When I first began working on my new book of landscape photography, “Lake Tahoe: A Fragile Beauty,” I had been visiting Lake Tahoe for decades and was familiar with its history and challenges. Tahoe presents a rich story. As a microcosm of many of the environmental challenges confronting our time, Lake Tahoe speaks, on many levels, to our culture’s attitude toward the land.
In recent decades, Tahoe’s immense popularity, along with the tremendous growth in northern California and western Nevada, has threatened the very vitality of the lake’s ecosystem. The greening of the Lake’s legendary clear waters has become a siren song to those romanced by Tahoe’s charms. Worldwide, communities and individuals, some as far away as Siberia, have come together to both understand and save this smothered jewel. In many respects, Tahoe is a case study in America’s challenge to manage consumption pressures while sustaining the environment.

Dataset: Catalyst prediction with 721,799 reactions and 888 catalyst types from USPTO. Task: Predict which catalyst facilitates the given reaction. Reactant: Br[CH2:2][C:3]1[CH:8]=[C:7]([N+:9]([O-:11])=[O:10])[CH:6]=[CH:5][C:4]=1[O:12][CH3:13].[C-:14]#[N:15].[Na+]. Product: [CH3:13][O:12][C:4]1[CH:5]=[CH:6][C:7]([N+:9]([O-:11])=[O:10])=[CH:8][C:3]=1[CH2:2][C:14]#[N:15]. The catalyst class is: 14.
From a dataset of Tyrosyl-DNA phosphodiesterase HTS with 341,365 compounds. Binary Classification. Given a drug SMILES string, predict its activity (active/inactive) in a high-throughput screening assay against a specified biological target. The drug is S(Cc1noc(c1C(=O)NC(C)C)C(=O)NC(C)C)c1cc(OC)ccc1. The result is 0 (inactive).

As a landscape photographer, the relevancy of this project was very appealing. The challenge became how best to tell the story.